List of Drugs You Should Not Take While Driving in California

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While you do not want to carry illegal drugs in your car, we often forget about checking the cold and flu medicines we take and whether they may impair driving capabilities while on the road. If you take prescribed medications, make sure you know whether these can make you drowsy if you also drink while out for dinner at a restaurant.

Always carry your prescribed medications in the bottle that they came in, showing your name and doctor’s name on the label. Never carry any medications lose in your purse or pocket without the identifying bottle, including over-the-counter (OTC) medications. A peace officer may suspect you are carrying other types of drugs if the officer finds them laying loose during a search.

Always Check for Alcohol Percentages in OTC Medicines

Some OTC brand medications now have versions of cold and flu medications which can be used for the daytime, meaning they will not make you drowsy. The other version, called nighttime medications, has added properties that can put you to sleep.

Any medication with alcohol included must show that percentage on the label so that you know and will not take them while driving. Be sure you know what medications you have taken before you get behind the steering wheel, as California is very strict about driving under the influence (DUI) of both alcohol and/or drugs.

List of Drugs You Cannot Take While Driving    

  • Any OTC or prescribed medications for colds, flu, allergies, anxiety, or muscle relaxers.

Know the ingredients of these medications and do not take them if they contain alcohol or make you drowsy. Never drive while feeling drowsy as you might fall asleep.

  • Never take medications at the same time as you drink alcohol, and then try to drive.

The combination of both together can make for a lethal outcome. Maybe you did not eat enough that day and the combination of both alcohol and drugs hits you harder than it usually does. Take a cab home instead or get someone to come pick you up.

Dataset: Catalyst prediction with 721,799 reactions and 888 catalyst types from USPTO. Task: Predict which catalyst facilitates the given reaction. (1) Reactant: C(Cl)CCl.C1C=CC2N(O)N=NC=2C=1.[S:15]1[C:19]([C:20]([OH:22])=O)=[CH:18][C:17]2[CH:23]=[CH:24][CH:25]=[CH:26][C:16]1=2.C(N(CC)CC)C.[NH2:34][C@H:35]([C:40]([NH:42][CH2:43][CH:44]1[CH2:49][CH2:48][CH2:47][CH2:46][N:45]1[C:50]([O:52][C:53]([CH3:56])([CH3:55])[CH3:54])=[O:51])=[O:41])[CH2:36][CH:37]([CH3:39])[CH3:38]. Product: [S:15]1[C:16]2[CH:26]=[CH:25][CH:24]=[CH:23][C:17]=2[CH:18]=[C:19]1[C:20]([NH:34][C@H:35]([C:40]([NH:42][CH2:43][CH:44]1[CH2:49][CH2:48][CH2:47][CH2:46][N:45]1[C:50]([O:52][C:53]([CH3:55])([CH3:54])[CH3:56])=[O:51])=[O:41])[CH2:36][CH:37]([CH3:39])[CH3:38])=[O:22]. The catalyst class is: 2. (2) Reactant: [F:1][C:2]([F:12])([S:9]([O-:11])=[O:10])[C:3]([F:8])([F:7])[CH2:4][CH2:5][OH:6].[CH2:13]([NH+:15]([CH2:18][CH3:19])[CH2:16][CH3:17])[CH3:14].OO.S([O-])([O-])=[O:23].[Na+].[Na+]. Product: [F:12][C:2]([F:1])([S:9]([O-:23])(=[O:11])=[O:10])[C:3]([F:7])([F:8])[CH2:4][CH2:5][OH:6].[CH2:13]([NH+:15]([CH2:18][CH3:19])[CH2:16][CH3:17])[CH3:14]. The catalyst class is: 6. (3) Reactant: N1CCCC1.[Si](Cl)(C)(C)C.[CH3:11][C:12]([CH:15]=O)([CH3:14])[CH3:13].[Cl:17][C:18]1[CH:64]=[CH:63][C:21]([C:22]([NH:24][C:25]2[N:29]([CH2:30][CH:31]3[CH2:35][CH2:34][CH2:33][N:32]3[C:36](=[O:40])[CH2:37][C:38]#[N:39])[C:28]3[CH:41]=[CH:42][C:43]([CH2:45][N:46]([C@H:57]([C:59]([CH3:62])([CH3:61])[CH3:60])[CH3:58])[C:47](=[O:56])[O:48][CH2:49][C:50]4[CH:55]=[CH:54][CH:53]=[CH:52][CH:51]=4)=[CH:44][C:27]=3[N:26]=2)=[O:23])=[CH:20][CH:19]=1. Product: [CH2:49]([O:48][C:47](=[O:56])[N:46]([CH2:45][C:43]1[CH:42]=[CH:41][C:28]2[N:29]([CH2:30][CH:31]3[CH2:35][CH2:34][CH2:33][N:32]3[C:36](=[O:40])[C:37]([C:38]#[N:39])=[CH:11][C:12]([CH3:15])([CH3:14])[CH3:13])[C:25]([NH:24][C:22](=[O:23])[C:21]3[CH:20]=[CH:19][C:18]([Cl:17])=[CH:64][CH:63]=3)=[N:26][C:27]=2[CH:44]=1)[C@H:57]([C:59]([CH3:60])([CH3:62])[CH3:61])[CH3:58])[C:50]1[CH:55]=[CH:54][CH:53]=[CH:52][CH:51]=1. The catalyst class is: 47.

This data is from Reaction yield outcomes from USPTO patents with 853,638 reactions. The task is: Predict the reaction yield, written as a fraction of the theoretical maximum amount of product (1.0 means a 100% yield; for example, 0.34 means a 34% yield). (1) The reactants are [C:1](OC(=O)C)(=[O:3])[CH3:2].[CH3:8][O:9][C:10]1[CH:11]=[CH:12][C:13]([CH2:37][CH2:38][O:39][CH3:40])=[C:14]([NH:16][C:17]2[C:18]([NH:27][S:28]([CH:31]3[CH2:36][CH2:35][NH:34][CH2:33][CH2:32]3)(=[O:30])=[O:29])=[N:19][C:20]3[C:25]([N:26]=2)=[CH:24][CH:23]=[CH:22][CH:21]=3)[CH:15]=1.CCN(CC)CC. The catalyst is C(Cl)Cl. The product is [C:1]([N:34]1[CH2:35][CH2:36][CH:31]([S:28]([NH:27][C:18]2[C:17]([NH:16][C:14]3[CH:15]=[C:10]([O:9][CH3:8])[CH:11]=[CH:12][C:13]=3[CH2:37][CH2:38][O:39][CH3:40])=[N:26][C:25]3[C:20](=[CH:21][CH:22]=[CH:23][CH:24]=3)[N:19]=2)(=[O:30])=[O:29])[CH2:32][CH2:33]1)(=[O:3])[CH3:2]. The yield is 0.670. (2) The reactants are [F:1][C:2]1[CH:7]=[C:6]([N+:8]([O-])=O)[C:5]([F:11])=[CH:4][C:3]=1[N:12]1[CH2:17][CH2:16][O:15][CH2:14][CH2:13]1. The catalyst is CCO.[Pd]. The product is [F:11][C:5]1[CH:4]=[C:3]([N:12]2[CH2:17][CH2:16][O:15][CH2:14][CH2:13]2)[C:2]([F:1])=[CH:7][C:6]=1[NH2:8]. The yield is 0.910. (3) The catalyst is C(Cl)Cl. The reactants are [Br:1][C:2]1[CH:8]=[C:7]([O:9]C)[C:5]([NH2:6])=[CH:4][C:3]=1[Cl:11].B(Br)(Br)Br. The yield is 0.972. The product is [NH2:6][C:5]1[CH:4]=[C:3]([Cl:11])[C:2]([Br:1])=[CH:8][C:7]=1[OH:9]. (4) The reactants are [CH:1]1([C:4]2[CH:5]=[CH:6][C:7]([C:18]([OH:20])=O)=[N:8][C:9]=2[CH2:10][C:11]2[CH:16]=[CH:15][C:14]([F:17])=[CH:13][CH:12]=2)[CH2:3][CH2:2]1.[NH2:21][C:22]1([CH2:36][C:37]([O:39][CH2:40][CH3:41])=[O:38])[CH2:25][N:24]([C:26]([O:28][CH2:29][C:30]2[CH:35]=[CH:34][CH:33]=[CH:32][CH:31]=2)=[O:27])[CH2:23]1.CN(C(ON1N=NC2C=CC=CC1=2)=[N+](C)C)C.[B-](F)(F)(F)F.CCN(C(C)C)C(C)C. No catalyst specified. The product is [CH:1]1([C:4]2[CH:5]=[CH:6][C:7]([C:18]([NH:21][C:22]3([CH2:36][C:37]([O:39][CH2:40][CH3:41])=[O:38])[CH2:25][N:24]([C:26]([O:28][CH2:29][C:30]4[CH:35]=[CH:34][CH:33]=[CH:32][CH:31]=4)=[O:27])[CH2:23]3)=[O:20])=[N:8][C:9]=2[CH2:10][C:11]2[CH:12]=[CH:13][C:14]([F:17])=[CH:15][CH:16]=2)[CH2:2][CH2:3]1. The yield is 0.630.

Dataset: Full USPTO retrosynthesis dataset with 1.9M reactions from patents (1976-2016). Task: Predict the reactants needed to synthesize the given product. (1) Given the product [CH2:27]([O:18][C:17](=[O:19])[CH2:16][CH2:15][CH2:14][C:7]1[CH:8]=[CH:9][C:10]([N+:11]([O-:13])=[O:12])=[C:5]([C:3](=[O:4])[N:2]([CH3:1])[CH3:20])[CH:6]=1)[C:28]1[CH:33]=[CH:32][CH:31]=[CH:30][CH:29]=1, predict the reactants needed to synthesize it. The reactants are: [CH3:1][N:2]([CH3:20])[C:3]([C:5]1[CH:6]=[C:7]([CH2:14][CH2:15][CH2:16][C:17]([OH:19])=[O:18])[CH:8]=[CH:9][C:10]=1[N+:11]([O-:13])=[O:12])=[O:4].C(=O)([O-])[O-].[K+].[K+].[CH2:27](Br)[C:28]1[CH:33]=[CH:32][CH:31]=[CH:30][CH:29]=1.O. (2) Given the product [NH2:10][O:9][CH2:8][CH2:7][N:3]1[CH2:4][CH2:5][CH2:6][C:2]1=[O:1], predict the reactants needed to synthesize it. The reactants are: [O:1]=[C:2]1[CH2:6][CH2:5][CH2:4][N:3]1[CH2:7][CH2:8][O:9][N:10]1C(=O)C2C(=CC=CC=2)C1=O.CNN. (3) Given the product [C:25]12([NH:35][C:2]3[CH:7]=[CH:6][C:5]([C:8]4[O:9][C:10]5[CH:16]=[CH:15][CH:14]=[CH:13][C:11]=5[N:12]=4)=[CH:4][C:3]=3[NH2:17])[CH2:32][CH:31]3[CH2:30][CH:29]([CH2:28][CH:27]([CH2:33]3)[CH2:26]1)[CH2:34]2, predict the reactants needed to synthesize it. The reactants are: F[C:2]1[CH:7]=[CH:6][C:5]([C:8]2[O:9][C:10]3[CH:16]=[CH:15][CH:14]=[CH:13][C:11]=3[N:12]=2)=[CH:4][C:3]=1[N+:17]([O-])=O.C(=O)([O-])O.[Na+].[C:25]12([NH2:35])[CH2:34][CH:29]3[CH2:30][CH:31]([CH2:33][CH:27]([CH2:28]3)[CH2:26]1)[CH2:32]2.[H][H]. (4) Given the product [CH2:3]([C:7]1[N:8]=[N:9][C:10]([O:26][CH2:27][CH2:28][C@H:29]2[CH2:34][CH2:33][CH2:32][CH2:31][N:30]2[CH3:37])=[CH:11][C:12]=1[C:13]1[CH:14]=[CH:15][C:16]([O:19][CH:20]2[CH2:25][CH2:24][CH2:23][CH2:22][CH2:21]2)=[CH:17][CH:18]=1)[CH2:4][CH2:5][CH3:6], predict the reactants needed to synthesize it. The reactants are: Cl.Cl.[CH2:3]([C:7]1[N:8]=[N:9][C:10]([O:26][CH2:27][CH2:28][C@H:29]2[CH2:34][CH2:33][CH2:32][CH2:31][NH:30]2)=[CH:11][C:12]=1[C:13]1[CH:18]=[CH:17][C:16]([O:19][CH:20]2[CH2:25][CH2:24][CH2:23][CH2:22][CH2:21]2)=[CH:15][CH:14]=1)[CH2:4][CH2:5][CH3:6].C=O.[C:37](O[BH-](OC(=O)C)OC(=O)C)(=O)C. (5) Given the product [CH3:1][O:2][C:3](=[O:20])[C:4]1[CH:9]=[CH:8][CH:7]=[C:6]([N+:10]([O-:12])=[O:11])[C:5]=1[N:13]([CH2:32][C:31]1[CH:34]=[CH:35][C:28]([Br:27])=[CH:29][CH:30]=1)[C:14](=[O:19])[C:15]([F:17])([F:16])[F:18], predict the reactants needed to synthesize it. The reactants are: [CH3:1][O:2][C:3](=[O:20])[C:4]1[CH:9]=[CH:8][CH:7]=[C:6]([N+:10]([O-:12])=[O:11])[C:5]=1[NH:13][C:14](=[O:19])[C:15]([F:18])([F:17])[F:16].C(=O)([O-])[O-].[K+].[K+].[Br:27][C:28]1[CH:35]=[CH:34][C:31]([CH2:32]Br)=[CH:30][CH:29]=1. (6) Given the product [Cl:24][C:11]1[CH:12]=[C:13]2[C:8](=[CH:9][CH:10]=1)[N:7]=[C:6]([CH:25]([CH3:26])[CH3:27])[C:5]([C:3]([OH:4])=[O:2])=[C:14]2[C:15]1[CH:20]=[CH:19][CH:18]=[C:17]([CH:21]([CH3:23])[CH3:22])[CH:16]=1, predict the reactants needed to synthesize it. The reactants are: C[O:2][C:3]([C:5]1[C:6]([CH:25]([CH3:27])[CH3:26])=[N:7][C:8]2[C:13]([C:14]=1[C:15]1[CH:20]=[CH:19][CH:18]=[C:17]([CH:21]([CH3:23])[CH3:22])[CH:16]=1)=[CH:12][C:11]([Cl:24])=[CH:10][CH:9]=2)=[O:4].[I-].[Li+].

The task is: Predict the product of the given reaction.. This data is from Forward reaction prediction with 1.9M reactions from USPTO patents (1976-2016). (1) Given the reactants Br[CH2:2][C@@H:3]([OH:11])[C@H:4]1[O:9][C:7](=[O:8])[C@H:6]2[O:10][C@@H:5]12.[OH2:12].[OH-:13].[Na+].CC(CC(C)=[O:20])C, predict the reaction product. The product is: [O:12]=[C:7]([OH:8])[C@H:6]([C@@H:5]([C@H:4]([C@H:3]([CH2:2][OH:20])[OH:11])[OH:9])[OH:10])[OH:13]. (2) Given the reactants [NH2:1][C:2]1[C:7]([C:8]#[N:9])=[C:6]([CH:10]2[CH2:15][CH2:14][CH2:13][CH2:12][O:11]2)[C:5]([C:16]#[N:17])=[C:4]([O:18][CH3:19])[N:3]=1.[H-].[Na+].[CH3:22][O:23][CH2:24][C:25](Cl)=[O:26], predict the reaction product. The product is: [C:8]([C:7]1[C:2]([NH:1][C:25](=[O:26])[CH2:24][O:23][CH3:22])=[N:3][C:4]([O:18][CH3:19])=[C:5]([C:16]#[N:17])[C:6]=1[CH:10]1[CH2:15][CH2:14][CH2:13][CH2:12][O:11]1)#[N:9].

• Pep pills, usually called “uppers” and diet pills that speed up your metabolism, can also affect you negatively.

You may feel jittery, nervous, and dizzy, leaving you feeling like you are out of control if you cannot calm down.

  • Never use medical marijuana applications before, or while, driving your vehicle.

While medical marijuana is legal in California, it is strictly regulated as to when and where you can use it. You also cannot use it while riding in a vehicle, so just leave it at home. If you need to use it, you should go home first and use it. The only time you could carry it in the vehicle, preferably in the trunk, is if you just purchased your regular amount from a state-registered distributor and it is still sealed.

Alcohol in the Vehicle

Never carry open alcohol containers in your vehicle. Bottles of wine and hard liquor should remain sealed while being transported. Cans of beer should also remain sealed and all alcohol should be placed in the vehicle’s trunk during transportation. Find out more information at the website for the California Driver Handbook online.

If you have been detained for possible DUI, call us at once for a consultation. 619-234-2300

Author Photo

Kerry L. Armstrong


Attorney Kerry Armstrong opened up his law firm in June 2007. Mr. Armstrong attended Thomas Jefferson School of Law, San Diego, California, and received his B.S. from Middle Tennessee State University. Kerry L. Armstrong became certified by the State Bar of California’s Board of Legal Specialization for criminal law in August 2020, making him one of the few criminal defense attorneys with a criminal law legal specialization certificate in San Diego County.  Between 2014 – 2019, Mr. Armstrong was selected for inclusion in the California Super Lawyers list, an honor only awarded to 5% of the nation’s attorneys.

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